Lincoln Bramwell, Chief Historian at the U.S. Forest Service, used his own experiences to stress the positive results that can emerge from a cooperative relationship between historians and archivists. When he started at the Forest Service, he found the records schedules to be legalistic and procedural, and worked to provide the historian’s perspective on what records are historically valuable. That teamwork allowed his agency’s records team to save valuable CCC records when funds became available from the American Recovery Act in 2009. He also thanked NARA archivists for their valuable support his efforts to recover federal records.
Paul M. Wester, Director of Modern Records Programs at NARA, explained his program’s efforts to work more closely with federal agencies to improve records management, scheduling, and transfer. That new framework, mandated by the President’s memorandum, includes better identification of electronic records, training of senior executives in each agency, and improved records retention. The task is daunting, considering that there are at least 270 agencies and programs, each with its own special management needs. Yet, NARA now has greater enforcement authority than ever for records management reform.
The differing perspectives, each one with its own priorities, revealed the enormity of the problem and suggested some solutions. Questions to the panel raised several important issues. First, we need to train and educate all agencies in efficient business practices, as the volume of electronic records continues to expand exponentially. Then, we must improve agencies’ appreciation for records management and preservation, and allocate more resources to those ends. But these management processes must not be strictly procedural; they require the historian’s involvement and trained perspective if the records saved will help preserve useful knowledge of our past. Raymond Smock stressed this point in his Trask Lecture earlier this year (http://shfg.org/shfg/events/trask-lecture/). But even historians, attendees noted, can’t fill in the historical gaps when records have not been retained. These same issues of records preservation were enmeshed with the activism surrounding SHFG’s founding in the late 1970s, for the protection of the government historian’s role goes hand in hand with the protection of and access to the most valuable federal records. The evening’s discussion brought back an awareness of these central issues and impressed all present how, in our electronic age, they have become not only more complex, but also more urgent.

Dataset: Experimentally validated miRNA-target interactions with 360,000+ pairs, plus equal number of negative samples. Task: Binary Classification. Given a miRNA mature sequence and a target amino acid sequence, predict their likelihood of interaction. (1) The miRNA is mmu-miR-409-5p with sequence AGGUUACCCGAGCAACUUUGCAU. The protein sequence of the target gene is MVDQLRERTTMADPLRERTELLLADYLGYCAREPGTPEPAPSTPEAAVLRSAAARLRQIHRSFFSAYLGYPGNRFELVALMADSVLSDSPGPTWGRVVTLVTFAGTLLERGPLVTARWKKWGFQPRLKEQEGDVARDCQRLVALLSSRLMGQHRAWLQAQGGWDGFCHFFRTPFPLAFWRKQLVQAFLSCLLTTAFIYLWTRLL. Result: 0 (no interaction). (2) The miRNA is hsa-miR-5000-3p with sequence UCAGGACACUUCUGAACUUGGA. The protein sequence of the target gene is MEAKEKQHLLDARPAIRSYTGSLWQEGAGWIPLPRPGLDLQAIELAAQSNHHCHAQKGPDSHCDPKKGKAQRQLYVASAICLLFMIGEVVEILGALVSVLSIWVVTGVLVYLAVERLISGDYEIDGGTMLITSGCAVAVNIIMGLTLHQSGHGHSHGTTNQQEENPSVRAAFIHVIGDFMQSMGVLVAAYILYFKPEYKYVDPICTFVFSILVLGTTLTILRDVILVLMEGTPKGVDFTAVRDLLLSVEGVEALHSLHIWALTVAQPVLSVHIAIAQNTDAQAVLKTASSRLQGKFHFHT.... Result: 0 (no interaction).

— Benjamin Guterman
For more information:
President’s Memorandum – Nov. 28, 2011 http://www.whitehouse.gov/the-press-office/2011/11/28/presidential-memorandum-managing-government-records
The Archivist’s Directive – Aug. 24, 2012 http://www.whitehouse.gov/sites/default/files/omb/memoranda/2012/m-12-18.pdf